Any English judge sitting regularly in the personal insolvency jurisdiction is likely, at one time or another, to have considered a debtor’s petition in which all the listed debts were incurred in a foreign country, in a foreign currency and, usually, to foreign creditors. The currency was probably the euro, the country most likely Germany or the Republic of Ireland. The question of jurisdiction will have been raised in the judge’s mind. What is the debtor’s centre of main interests (COMI) for the purposes of Council Regulation (EC) No 1346/2000 of 29 May 2000 on Insolvency Proceedings (2000) OJ L 160/1 (the regulation) which governs jurisdiction?

Article 3 of the regulation provides that: ‘(1) The courts of the member state within the territory of which the centre of a debtor’s main interests is situated shall have jurisdiction to open insolvency proceedings…

‘(2) Where the centre of a debtor’s main interests is situated within the territory of a member state, the courts of another member state shall have jurisdiction to open insolvency proceedings against that debtor only if he possesses an establishment within the territory of that other member state. The effect of those proceedings shall be restricted to the assets of the debtor situated in the territory of the latter member state…’

While the concept of COMI is not defined in article 3 itself, paragraph 13 of the preamble to the regulation states that it ‘should correspond to the place where the debtor conducts the administration of his interests on a regular basis and is therefore ascertainable by third parties’.

In these cases, it is usual for the judge to adjourn the matter and direct that the debtor bring evidence to the next hearing that his COMI has been in England for at least the previous six months. The directions may specify that a tenancy agreement, utility bills in his name, payslips, bank and credit card statements for the previous six months be shown. They may also require that the debtor notify all of his creditors of the adjourned hearing date and bring evidence of this notification and any responses to the hearing.

It is quite usual for the debtor to do what is asked of him. At the adjourned hearing the evidence may show that he has a tenancy agreement of a house (or more often a room) at an address in England, he has six months of payslips showing income for a job in the UK, his bank statements show payments in and out, use of a debit card at a cash machine or in Starbucks. He may show notifications to creditors and either no replies or form replies saying ‘thank you for telling us’. The judge will weigh up the evidence, may conclude that the COMI is in England and make the bankruptcy order. In most cases the debtor will be automatically discharged in a year instead of the minimum of six years for a German bankruptcy and five years in Ireland.

In Sparkasse Hilden Ratingen Velbert v Benk & Anor [2012] EWHC 2432 (Ch) (29 August 2012) this, broadly speaking, is what happened. Mr Benk petitioned for his own bankruptcy in June 2010 evidencing that he had moved his COMI to England in June 2009 following the severance of his ties with Germany. He had previously practised as a notary in Germany but was suspended from his notarial position in June 2009, at which point he deregistered as a resident of his local area and moved to England. He had no property interests in Germany as they had all been repossessed by lenders. Mr Benk said he was working in the UK as a sports photographer and showed he had rented a flat, bought and insured a car, obtained a National Insurance number, opened a bank account and carried out his normal day-to-day activities in the UK since then. Accordingly, the district judge made a bankruptcy order against him, despite the opposition of the official receiver.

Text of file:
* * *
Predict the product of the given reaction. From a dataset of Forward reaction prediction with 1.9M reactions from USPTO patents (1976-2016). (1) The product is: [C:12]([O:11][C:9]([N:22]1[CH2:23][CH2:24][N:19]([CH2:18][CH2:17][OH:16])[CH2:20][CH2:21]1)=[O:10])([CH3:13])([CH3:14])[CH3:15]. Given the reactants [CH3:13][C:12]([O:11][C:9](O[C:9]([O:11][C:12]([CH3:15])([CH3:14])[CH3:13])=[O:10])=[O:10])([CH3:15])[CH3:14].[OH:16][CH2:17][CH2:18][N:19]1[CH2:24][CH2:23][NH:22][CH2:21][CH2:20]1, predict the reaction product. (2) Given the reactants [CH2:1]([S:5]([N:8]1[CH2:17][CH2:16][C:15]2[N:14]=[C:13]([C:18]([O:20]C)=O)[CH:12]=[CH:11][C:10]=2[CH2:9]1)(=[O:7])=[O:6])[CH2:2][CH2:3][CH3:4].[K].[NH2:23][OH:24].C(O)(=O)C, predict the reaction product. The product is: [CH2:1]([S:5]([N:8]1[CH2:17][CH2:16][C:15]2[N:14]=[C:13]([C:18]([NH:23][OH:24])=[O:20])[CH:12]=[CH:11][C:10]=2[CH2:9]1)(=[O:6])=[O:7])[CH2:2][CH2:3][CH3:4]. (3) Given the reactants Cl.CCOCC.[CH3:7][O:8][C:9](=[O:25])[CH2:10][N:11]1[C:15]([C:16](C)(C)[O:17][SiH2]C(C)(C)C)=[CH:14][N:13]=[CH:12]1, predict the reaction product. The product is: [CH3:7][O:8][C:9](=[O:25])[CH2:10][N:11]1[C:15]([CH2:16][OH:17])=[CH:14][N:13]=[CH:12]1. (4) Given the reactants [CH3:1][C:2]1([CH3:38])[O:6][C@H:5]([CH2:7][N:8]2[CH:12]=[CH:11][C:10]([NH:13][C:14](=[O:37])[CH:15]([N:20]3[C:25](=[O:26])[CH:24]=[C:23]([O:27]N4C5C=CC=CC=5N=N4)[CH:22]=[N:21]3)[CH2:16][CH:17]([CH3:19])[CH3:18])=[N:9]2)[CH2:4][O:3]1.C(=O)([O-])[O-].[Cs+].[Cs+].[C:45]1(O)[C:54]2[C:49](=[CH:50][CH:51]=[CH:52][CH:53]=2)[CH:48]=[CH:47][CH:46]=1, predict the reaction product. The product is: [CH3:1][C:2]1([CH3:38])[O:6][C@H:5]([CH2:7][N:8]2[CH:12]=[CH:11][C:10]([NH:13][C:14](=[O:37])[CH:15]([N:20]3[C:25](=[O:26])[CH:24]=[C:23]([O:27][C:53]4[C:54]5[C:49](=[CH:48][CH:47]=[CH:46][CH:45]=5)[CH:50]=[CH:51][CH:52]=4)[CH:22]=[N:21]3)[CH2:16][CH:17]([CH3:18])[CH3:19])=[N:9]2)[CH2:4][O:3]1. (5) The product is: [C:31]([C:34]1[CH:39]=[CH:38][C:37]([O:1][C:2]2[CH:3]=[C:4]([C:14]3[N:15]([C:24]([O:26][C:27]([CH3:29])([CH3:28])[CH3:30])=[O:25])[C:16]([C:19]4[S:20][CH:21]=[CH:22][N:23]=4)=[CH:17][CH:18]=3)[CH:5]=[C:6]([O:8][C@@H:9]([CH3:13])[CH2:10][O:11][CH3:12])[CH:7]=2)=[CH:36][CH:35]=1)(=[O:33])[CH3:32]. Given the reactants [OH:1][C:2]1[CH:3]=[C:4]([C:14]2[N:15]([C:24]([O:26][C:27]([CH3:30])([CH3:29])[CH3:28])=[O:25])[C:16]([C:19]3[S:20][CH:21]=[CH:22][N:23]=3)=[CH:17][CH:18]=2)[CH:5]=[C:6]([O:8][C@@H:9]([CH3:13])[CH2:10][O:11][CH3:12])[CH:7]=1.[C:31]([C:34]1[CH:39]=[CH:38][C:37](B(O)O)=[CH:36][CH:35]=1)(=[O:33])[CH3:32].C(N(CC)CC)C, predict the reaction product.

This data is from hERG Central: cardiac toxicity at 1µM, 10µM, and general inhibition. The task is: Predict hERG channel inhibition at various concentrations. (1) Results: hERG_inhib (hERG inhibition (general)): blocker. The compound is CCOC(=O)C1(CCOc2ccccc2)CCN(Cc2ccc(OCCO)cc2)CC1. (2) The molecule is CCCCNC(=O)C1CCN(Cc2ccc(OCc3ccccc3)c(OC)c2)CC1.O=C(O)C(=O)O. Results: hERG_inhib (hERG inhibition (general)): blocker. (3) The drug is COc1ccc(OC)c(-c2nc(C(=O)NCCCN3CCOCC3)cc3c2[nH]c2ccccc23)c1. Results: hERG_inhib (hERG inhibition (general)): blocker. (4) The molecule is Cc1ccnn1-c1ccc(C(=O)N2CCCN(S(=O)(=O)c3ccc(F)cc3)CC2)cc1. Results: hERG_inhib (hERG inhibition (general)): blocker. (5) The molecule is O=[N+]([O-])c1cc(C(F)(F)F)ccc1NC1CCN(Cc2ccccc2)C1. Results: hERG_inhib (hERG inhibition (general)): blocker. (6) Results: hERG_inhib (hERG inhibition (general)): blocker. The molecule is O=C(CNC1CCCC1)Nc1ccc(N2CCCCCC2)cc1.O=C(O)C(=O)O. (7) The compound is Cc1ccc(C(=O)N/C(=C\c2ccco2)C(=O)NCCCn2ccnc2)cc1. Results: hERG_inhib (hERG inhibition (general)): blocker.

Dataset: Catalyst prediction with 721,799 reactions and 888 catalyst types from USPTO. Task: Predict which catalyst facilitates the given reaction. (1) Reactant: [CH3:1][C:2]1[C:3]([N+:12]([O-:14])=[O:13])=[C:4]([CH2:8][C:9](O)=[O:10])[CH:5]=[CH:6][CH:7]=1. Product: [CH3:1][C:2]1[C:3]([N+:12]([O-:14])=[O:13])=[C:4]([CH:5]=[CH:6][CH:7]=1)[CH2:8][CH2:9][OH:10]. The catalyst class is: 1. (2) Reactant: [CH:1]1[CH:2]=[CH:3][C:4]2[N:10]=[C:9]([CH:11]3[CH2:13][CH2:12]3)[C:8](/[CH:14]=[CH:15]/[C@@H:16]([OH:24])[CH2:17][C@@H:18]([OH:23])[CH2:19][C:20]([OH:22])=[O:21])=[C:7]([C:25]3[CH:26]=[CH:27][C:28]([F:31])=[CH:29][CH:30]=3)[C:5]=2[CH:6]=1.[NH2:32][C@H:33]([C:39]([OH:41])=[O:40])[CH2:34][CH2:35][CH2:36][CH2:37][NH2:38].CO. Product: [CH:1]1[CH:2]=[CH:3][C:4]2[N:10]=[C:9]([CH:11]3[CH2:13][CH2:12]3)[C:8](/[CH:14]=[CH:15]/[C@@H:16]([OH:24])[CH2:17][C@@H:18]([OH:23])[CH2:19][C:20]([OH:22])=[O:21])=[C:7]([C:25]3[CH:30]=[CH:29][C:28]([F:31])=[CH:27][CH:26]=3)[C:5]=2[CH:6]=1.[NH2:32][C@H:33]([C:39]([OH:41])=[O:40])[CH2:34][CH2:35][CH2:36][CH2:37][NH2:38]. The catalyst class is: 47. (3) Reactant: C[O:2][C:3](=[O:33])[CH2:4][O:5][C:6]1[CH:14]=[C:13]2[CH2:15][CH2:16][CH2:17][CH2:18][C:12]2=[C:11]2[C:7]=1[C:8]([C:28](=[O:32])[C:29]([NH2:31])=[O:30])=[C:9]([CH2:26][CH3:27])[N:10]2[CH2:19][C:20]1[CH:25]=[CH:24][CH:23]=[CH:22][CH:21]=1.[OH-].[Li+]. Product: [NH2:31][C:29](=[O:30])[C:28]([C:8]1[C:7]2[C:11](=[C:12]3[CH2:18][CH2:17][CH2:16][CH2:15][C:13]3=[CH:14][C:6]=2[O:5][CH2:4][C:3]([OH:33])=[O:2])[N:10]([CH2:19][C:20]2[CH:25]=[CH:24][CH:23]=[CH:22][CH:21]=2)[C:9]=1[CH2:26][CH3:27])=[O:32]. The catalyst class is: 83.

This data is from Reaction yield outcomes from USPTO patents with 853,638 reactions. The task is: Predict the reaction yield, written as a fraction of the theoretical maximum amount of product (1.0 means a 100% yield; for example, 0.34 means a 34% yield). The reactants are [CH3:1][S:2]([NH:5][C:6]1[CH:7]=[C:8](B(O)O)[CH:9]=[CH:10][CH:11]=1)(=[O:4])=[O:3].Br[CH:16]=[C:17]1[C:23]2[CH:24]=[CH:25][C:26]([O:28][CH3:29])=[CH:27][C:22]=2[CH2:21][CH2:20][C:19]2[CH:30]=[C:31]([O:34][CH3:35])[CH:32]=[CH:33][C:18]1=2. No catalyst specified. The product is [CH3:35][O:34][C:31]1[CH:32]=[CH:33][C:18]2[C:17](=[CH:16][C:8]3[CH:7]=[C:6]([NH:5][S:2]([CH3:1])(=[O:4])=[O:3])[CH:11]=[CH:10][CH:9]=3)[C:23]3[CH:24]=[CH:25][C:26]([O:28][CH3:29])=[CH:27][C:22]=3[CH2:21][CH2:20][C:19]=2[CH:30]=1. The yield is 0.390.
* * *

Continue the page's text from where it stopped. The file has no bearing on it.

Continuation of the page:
The official receiver was interested because Mr Benk had previously been made bankrupt on his own petition in May 2009. That was annulled under section 282(1)(a) of the Insolvency Act 1986 (IA) on the official receiver’s application, on the grounds that Mr Benk had provided false information to the court and still had his COMI in Germany. One of Mr Benk’s creditors, who was owed €3m, made the application to annul the bankruptcy order of June 2010, again under section 282(1)(a) of the IA on the grounds that it should not have been made because Mr Benk’s COMI was still in Germany. This application was heard by Judge Purle QC who found on the facts that Mr Benk’s COMI was, at all material times, in Germany. He annulled the bankruptcy order. The facts included that for some time while Mr Benk was claiming to be a sports photographer, he did not own a camera.

In his judgment Judge Purle QC provided a very useful review of all of the various authorities on establishing COMI and set out the principles which govern such cases. These should be considered by any solicitor acting for the official receiver, a trustee in bankruptcy or a foreign creditor in annulment applications, and by any solicitor advising a client on the subject of bankruptcy proceedings, where there are jurisdictional concerns.

In particular, it is now clear that where a debtor has changed his COMI in the face of potential insolvency, the court must scrutinise the facts to determine whether this change is based on substance or is an illusion. In doing so, it may consider evidence as to the debtor’s activities and actions at times other than the date of presentation of the petition, if such evidence casts any light on his claim to have had his COMI in England at the relevant time. English judges sitting in the personal insolvency jurisdiction may have to look a little deeper into the circumstances of the debtor’s move to England and claims to have severed ties with the home country.

District Judge Melissa Clarke sits at the Bankruptcy Court, Central London County Court at the Royal Courts of Justice